Author Karin Tanabe is a former Politico reporter.

“I don’t have many girlfriends who go out for three martini lunches with their version of Mr. Big. But I do know a lot of girls who work 60+ hour weeks and just hope they don’t make a wrong move so that they can keep on trucking at that pace. And usually in flats, not Carrie’s Manolos,” Tanabe told me.

“I made my character a journalist trying to stay afloat in the new media world because a) I knew the world very well after working at Politico and b) I think everyone likes an inside scoop to an industry which is often glamorized, but very different when you step into the daily lives of the employees. I started my job at Politico at 6 a.m. and my protagonist Adrienne Brown starts even earlier than that. There’s nothing glamorous about trolling Twitter pre-dawn!”

Janis Thomas, author of "Something New" said via email that she thinks "the new trend in Chick Lit of writing about bloggers instead of successful, metropolitan journalists is more indicative of the shift from the old 'glamour girl' heroine to the 'every-woman.'"

Ellen Ivers, the protagonist in her book, is a mother and a wife who's bored with her life. Hoping for a newfound sense of purpose, she takes on blogging. There will always be a place, Thomas said, for the Carrie Bradshaws and Jemima J's of the literary world.

But the distance between them and the modern-day reader -- and the modern-day journalist -- has widened.

"Many women today want to read about characters like themselves," Thomas said. "It's what the heroine learns, how she grows and changes that the reader is most concerned with. Whether the character is a successful journalist or a stay-at-home mom blogger -- those occupations are the backdrop for the story, and while they might have an effect on what she does during the day or how she communicates with others, we're still trying to figure out who she is at her core."

Author Jennifer Weiner wrote her first novel, "Good in Bed," while working at The Philadelphia Inquirer.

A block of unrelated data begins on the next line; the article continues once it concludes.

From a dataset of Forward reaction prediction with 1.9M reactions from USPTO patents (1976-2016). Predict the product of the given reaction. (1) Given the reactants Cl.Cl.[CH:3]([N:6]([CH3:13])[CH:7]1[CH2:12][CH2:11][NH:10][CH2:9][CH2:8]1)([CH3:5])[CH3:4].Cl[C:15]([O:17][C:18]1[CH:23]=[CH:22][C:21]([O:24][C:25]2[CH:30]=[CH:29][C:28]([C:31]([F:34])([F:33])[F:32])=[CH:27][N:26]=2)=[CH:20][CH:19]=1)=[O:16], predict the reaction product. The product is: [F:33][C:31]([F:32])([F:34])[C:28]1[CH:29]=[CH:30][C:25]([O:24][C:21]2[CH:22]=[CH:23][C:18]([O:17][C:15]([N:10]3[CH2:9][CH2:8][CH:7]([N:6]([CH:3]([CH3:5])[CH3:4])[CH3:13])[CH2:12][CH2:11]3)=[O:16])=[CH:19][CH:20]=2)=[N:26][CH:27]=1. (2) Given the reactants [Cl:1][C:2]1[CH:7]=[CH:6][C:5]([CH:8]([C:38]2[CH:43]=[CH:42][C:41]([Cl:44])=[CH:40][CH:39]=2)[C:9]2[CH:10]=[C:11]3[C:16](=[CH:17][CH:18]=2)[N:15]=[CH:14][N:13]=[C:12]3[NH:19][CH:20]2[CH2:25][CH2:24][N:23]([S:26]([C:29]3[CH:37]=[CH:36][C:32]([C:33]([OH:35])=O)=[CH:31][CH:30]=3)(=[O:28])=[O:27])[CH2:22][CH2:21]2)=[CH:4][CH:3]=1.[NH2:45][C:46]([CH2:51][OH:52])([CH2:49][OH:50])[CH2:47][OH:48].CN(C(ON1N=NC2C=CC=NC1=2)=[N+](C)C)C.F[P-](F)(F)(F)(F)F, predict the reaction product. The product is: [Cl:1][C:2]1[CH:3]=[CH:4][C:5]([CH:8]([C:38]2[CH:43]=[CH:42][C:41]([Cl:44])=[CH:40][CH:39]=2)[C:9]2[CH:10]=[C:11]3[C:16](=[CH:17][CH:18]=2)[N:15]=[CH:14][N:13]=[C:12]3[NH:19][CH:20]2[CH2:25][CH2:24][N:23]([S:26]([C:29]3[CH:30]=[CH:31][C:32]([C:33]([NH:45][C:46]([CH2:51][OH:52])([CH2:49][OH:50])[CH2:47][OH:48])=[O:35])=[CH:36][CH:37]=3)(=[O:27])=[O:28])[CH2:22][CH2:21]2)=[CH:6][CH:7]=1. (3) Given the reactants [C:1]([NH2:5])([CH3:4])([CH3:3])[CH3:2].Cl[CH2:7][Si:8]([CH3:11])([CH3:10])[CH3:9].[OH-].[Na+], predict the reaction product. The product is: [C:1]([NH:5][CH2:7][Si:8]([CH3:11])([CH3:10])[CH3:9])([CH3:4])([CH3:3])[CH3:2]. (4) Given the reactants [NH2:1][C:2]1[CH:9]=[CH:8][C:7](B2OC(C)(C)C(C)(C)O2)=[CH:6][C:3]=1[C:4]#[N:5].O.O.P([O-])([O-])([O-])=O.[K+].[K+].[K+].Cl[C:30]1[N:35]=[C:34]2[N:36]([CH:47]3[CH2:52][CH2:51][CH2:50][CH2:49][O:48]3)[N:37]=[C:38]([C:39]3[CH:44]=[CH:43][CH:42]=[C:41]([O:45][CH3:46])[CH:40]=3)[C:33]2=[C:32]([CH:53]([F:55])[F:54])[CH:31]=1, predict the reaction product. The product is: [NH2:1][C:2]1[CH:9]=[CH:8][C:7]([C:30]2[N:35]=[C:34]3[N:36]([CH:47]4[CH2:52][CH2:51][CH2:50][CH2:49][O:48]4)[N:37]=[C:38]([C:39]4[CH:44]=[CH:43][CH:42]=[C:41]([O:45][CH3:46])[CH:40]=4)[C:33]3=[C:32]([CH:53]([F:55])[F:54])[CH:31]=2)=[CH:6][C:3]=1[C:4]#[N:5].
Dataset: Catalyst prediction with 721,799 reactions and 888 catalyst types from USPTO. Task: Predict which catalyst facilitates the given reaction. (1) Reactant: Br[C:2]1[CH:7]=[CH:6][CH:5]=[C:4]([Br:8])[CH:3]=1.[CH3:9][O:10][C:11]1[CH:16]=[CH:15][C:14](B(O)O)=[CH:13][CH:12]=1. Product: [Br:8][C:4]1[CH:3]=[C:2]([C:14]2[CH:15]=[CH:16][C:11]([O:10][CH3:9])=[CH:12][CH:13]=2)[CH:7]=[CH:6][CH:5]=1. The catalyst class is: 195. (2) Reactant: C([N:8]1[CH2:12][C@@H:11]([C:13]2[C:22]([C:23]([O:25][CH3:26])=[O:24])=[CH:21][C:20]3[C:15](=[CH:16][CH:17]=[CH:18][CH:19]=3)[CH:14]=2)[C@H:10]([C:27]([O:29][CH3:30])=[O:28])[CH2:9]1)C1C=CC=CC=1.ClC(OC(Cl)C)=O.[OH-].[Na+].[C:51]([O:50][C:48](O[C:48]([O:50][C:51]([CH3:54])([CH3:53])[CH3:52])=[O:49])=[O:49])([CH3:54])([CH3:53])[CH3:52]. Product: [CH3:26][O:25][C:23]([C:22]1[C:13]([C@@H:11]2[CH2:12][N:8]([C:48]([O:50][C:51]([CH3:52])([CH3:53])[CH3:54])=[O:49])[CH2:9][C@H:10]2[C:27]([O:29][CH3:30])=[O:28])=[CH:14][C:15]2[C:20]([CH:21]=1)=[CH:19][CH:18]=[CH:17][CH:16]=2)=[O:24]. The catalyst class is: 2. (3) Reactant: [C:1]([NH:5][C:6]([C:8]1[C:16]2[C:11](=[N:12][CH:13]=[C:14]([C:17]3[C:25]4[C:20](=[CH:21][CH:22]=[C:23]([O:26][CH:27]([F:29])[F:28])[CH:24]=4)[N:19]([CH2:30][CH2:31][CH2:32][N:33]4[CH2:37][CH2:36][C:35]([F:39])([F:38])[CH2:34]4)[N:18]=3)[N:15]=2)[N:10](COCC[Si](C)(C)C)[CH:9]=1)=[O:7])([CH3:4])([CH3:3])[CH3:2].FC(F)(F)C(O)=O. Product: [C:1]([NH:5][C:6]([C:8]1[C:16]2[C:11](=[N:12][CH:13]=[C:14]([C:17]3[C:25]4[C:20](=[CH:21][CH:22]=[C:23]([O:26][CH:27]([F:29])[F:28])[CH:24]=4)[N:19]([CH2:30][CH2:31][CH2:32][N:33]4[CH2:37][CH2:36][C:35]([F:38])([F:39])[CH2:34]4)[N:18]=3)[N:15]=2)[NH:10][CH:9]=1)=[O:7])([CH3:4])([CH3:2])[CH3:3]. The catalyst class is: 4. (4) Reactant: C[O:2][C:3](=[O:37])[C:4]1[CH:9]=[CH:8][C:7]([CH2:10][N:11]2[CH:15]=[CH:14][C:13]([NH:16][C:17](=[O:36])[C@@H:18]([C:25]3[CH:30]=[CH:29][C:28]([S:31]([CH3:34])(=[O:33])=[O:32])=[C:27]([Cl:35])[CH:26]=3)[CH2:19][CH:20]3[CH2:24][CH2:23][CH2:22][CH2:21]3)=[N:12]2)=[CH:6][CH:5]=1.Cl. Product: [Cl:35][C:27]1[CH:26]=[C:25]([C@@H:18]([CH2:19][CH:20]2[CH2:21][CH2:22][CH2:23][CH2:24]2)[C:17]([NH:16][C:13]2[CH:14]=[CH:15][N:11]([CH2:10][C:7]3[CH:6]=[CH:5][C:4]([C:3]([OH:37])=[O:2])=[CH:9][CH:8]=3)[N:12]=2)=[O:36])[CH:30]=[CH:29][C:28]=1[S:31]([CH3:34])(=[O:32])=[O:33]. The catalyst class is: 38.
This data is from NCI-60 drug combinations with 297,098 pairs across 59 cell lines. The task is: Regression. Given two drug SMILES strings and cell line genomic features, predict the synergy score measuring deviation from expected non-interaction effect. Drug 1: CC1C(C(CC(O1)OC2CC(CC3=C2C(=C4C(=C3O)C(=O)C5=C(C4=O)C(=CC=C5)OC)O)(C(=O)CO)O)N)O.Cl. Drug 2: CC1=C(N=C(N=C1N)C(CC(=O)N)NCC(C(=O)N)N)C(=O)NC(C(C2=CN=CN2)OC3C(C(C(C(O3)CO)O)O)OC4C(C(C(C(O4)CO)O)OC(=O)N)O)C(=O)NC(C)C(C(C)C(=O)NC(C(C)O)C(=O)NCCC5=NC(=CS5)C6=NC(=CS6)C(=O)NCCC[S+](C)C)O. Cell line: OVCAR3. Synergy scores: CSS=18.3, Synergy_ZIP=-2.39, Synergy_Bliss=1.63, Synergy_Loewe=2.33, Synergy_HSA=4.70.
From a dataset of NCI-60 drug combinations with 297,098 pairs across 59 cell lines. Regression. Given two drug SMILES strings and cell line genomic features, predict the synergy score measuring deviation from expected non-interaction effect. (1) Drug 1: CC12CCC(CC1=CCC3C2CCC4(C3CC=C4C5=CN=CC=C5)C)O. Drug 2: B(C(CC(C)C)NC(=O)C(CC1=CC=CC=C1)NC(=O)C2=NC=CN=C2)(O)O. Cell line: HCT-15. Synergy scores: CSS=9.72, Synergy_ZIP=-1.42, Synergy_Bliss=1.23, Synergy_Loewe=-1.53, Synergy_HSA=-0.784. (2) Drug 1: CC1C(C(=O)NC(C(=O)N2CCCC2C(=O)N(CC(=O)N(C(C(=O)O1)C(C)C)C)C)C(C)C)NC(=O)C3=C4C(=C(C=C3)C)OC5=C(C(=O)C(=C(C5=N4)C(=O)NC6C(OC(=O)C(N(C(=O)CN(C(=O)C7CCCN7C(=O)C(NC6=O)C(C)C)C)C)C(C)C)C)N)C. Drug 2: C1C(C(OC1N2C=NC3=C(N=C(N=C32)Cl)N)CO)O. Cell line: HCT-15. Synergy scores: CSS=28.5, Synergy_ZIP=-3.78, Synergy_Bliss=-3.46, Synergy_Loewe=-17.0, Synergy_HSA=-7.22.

Author Jennifer Weiner said via email that the new chick lit books like "Something New" are not so much a departure from the older ones, but a continuation. Weiner's 2001 book "Good in Bed" featured a female protagonist, Cannie Shapiro, who worked as a pop culture reporter at a newspaper called The Philadelphia Examiner.

“The women who had newspaper jobs in the 1990s -- back when there were newspaper jobs to be had -- would probably be content providers today. Their heroines would have had fictitious versions of the same jobs … and maybe, instead of the cute guy they saw on the subway platform, they’d be lusting after 10,000 page views,” said Weiner, a former journalist at the Philadelphia Inquirer.

“What makes chick-lit work is the voice of the heroine – funny, frustrated, relatable, a young woman trying to find her place in the world who sounded like the reader, or her sister, or daughter, or best friend.”

Of course, relatability depends on the reader. There are readers (myself included) who share Carrie Bradshaw's desire to dress up in blue satin Manolo Blahnik pumps and drink cosmos at fancy restaurants. Sometimes we want to read about characters who can live out the desires we can't. It's easier, though, to relate to characters who are more grounded in the real world.

The characters in both the newer and the older chick lit do share something important in common: they prove, at some point or another, that no job is perfect.

“Cannie might have hung out with a movie star, but she had to first run the gauntlet of snooty publicists. Bridget Jones (who worked as a television reporter) and Jemima J might have gotten the guy, but they got their share of crap assignments, too,” Weiner said.

“Even though today’s book’s happily-ever-after might be significantly scaled down -- instead of selling a screenplay, you got to keep your job, or you’re famous for three hours of the day’s news cycle -- the bloggers dreamed up by Jess Grose and Karin Tanabe and Janis Thomas would probably have plenty to talk about with their dead-tree-media big sisters.”

  • Mallary Jean Tenore

    As managing editor of The Poynter Institute’s website,, I report on the media news industry, edit the site’s How To section, and moderate the site's live chats. I also help handle the site's social media efforts, and teach social media sessions on the side.